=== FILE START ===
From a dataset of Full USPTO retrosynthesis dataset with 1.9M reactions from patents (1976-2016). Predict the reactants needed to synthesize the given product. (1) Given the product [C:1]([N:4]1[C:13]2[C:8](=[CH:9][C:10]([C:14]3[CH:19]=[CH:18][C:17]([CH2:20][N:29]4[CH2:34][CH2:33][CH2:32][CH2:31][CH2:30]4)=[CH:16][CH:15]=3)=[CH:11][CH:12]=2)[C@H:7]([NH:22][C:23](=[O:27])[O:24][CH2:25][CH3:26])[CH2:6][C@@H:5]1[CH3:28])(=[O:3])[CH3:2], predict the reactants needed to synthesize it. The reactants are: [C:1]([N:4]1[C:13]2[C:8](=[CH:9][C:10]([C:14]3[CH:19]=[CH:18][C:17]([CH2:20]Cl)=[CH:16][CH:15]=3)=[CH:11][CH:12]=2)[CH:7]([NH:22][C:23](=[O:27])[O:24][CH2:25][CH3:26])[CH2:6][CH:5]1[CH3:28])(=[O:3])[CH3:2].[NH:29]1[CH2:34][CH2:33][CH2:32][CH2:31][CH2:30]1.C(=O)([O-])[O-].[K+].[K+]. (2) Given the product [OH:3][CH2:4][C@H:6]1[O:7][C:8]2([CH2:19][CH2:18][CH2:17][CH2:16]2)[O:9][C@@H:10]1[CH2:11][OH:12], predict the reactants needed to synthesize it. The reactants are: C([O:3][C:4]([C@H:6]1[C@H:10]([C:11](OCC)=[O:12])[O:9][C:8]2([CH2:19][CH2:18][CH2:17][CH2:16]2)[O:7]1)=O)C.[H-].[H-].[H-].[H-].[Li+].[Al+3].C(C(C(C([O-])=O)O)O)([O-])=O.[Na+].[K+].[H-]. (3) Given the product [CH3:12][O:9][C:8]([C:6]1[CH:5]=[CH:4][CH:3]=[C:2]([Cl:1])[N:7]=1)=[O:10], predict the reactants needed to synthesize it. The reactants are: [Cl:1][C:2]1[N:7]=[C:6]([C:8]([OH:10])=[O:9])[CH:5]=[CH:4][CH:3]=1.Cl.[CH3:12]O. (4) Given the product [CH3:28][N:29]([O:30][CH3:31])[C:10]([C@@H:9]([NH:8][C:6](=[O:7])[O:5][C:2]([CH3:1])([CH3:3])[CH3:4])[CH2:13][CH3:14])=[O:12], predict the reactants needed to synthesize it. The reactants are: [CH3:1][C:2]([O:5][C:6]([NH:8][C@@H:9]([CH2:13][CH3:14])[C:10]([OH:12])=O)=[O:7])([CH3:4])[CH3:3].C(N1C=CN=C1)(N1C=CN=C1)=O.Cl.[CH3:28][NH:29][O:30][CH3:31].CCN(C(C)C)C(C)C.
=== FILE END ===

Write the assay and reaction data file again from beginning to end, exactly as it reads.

From a dataset of Full USPTO retrosynthesis dataset with 1.9M reactions from patents (1976-2016). Predict the reactants needed to synthesize the given product. (1) Given the product [C:1]([N:4]1[C:13]2[C:8](=[CH:9][C:10]([C:14]3[CH:19]=[CH:18][C:17]([CH2:20][N:29]4[CH2:34][CH2:33][CH2:32][CH2:31][CH2:30]4)=[CH:16][CH:15]=3)=[CH:11][CH:12]=2)[C@H:7]([NH:22][C:23](=[O:27])[O:24][CH2:25][CH3:26])[CH2:6][C@@H:5]1[CH3:28])(=[O:3])[CH3:2], predict the reactants needed to synthesize it. The reactants are: [C:1]([N:4]1[C:13]2[C:8](=[CH:9][C:10]([C:14]3[CH:19]=[CH:18][C:17]([CH2:20]Cl)=[CH:16][CH:15]=3)=[CH:11][CH:12]=2)[CH:7]([NH:22][C:23](=[O:27])[O:24][CH2:25][CH3:26])[CH2:6][CH:5]1[CH3:28])(=[O:3])[CH3:2].[NH:29]1[CH2:34][CH2:33][CH2:32][CH2:31][CH2:30]1.C(=O)([O-])[O-].[K+].[K+]. (2) Given the product [OH:3][CH2:4][C@H:6]1[O:7][C:8]2([CH2:19][CH2:18][CH2:17][CH2:16]2)[O:9][C@@H:10]1[CH2:11][OH:12], predict the reactants needed to synthesize it. The reactants are: C([O:3][C:4]([C@H:6]1[C@H:10]([C:11](OCC)=[O:12])[O:9][C:8]2([CH2:19][CH2:18][CH2:17][CH2:16]2)[O:7]1)=O)C.[H-].[H-].[H-].[H-].[Li+].[Al+3].C(C(C(C([O-])=O)O)O)([O-])=O.[Na+].[K+].[H-]. (3) Given the product [CH3:12][O:9][C:8]([C:6]1[CH:5]=[CH:4][CH:3]=[C:2]([Cl:1])[N:7]=1)=[O:10], predict the reactants needed to synthesize it. The reactants are: [Cl:1][C:2]1[N:7]=[C:6]([C:8]([OH:10])=[O:9])[CH:5]=[CH:4][CH:3]=1.Cl.[CH3:12]O. (4) Given the product [CH3:28][N:29]([O:30][CH3:31])[C:10]([C@@H:9]([NH:8][C:6](=[O:7])[O:5][C:2]([CH3:1])([CH3:3])[CH3:4])[CH2:13][CH3:14])=[O:12], predict the reactants needed to synthesize it. The reactants are: [CH3:1][C:2]([O:5][C:6]([NH:8][C@@H:9]([CH2:13][CH3:14])[C:10]([OH:12])=O)=[O:7])([CH3:4])[CH3:3].C(N1C=CN=C1)(N1C=CN=C1)=O.Cl.[CH3:28][NH:29][O:30][CH3:31].CCN(C(C)C)C(C)C.